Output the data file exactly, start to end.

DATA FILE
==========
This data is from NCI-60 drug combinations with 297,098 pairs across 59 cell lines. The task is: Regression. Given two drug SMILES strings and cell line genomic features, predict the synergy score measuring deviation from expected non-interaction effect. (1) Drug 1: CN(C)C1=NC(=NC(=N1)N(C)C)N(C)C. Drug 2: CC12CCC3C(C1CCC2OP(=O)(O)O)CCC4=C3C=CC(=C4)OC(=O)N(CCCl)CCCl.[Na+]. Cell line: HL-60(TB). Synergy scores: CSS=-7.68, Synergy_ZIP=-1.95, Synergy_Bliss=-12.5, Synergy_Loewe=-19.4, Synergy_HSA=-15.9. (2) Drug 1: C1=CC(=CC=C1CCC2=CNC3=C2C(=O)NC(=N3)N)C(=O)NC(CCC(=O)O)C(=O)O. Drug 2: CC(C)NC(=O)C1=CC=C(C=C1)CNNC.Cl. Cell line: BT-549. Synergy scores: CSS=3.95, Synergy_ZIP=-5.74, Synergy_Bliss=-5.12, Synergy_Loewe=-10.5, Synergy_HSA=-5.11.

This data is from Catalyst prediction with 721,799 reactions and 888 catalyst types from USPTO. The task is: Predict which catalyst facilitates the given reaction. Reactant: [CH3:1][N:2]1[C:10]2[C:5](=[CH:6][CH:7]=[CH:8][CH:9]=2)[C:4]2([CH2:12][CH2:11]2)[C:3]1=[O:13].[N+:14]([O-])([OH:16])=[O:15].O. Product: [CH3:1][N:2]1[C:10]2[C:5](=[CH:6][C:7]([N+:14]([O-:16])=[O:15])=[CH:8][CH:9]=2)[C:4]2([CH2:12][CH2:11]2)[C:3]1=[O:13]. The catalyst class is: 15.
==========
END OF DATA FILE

This data is from NCI-60 drug combinations with 297,098 pairs across 59 cell lines. The task is: Regression. Given two drug SMILES strings and cell line genomic features, predict the synergy score measuring deviation from expected non-interaction effect. (1) Drug 1: CN(C)C1=NC(=NC(=N1)N(C)C)N(C)C. Drug 2: CC12CCC3C(C1CCC2OP(=O)(O)O)CCC4=C3C=CC(=C4)OC(=O)N(CCCl)CCCl.[Na+]. Cell line: HL-60(TB). Synergy scores: CSS=-7.68, Synergy_ZIP=-1.95, Synergy_Bliss=-12.5, Synergy_Loewe=-19.4, Synergy_HSA=-15.9. (2) Drug 1: C1=CC(=CC=C1CCC2=CNC3=C2C(=O)NC(=N3)N)C(=O)NC(CCC(=O)O)C(=O)O. Drug 2: CC(C)NC(=O)C1=CC=C(C=C1)CNNC.Cl. Cell line: BT-549. Synergy scores: CSS=3.95, Synergy_ZIP=-5.74, Synergy_Bliss=-5.12, Synergy_Loewe=-10.5, Synergy_HSA=-5.11.

This data is from Catalyst prediction with 721,799 reactions and 888 catalyst types from USPTO. The task is: Predict which catalyst facilitates the given reaction. Reactant: [CH3:1][N:2]1[C:10]2[C:5](=[CH:6][CH:7]=[CH:8][CH:9]=2)[C:4]2([CH2:12][CH2:11]2)[C:3]1=[O:13].[N+:14]([O-])([OH:16])=[O:15].O. Product: [CH3:1][N:2]1[C:10]2[C:5](=[CH:6][C:7]([N+:14]([O-:16])=[O:15])=[CH:8][CH:9]=2)[C:4]2([CH2:12][CH2:11]2)[C:3]1=[O:13]. The catalyst class is: 15.